A plan of action. A strategy. A roadmap. Call it what you will, effective planning is imperative to delivering a project of any complexity. Despite how casual you may consider your venture, it’s never too casual for a defined, measurable plan! I wanted to share the most effective format I have found for product development, which is based on a ‘Roadmap’.
What is a roadmap?
The term has become somewhat of a buzzword even in mainstream media, after the UK announced their ‘Roadmap to Covid recovery’. It is essentially a chronological, visual strategy that highlights activities, areas of business, people and resources over time. It provides a concise way of visualising your plan, with key phases, milestones and deadlines.
You may be familiar with its less-glamorous predecessor, the humble ‘Gannt chart’. Despite its success with communicating strategy to large teams or organisations, I still find it really useful even as a personal strategy document. It’s also a great follow-up to your ‘21st century business plan’, the Business model canvas.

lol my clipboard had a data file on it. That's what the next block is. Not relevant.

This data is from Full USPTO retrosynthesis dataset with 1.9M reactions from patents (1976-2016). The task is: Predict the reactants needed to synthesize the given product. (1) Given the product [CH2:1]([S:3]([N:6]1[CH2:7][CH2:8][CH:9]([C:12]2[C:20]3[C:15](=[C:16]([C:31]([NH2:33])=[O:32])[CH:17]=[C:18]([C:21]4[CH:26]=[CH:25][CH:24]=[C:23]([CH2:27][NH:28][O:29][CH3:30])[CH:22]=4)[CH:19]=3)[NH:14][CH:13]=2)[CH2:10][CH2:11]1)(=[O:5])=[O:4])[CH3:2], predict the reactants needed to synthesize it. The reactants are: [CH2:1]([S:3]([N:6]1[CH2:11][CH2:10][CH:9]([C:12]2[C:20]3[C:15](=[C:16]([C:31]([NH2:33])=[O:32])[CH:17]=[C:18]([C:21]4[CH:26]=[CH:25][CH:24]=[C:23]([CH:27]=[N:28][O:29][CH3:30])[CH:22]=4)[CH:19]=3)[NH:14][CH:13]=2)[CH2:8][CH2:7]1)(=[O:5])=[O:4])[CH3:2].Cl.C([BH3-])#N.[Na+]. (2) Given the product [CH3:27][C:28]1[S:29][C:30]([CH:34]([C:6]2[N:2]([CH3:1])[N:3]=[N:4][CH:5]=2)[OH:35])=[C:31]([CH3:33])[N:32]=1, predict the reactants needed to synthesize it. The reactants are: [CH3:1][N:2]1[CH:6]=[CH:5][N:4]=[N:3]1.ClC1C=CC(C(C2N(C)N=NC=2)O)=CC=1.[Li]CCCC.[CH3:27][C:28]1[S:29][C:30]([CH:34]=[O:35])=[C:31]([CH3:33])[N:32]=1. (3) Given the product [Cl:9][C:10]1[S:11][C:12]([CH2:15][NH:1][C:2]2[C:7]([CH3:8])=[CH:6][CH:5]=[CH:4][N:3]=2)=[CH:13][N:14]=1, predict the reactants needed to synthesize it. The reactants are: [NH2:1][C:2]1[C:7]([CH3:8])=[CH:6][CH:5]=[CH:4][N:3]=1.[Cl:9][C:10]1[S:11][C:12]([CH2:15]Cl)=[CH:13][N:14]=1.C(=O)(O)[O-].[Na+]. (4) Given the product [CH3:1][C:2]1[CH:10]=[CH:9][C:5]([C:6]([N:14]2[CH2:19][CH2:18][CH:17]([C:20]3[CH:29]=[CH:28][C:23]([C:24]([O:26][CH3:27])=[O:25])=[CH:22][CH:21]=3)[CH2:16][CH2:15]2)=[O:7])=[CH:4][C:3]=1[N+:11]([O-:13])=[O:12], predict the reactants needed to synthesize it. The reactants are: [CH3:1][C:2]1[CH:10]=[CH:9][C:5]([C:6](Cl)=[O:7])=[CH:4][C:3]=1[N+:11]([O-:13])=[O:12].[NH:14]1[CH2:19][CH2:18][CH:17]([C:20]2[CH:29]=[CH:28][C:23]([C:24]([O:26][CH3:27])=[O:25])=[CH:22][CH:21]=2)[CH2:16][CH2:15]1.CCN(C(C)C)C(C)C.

How it can elevate your project
It’s not hearsay – working in a strategic manner is so much more productive than to muddle through. It will allow you to hold yourself accountable, share your vision with others, juggle multiple tasks and most importantly build your activities around defined milestones. Taking these steps will reduce the likelihood of surprise setbacks and maintain a predictable course of action.
How you can build a roadmap
It’s good to note that this is a document that details ‘what’ and ‘when’, not ‘how’ to execute. You should accompany this with a descriptive execution plan on how you and your team will conduct those activities.
Forget the paid subscriptions for online roadmap tools, these are pretty unnecessary as a small team and designed for big firms. While you can create one in your planner or on a whiteboard, it’s still worthwhile having a digital copy. I have provided a template Google Sheets Roadmap, which you can download and use for free. I kept the template fairly straightforward and it’s designed for individuals or small teams.
How to use it
In the spreadsheet, you will see two tabs; one ‘example’ and one ‘blank’ tab, with respective information on them. Use the example page for inspiration, and create a personal roadmap in the blank template.
Disclaimer: This document presents an example of the product dev process and not an exhaustive list of phases!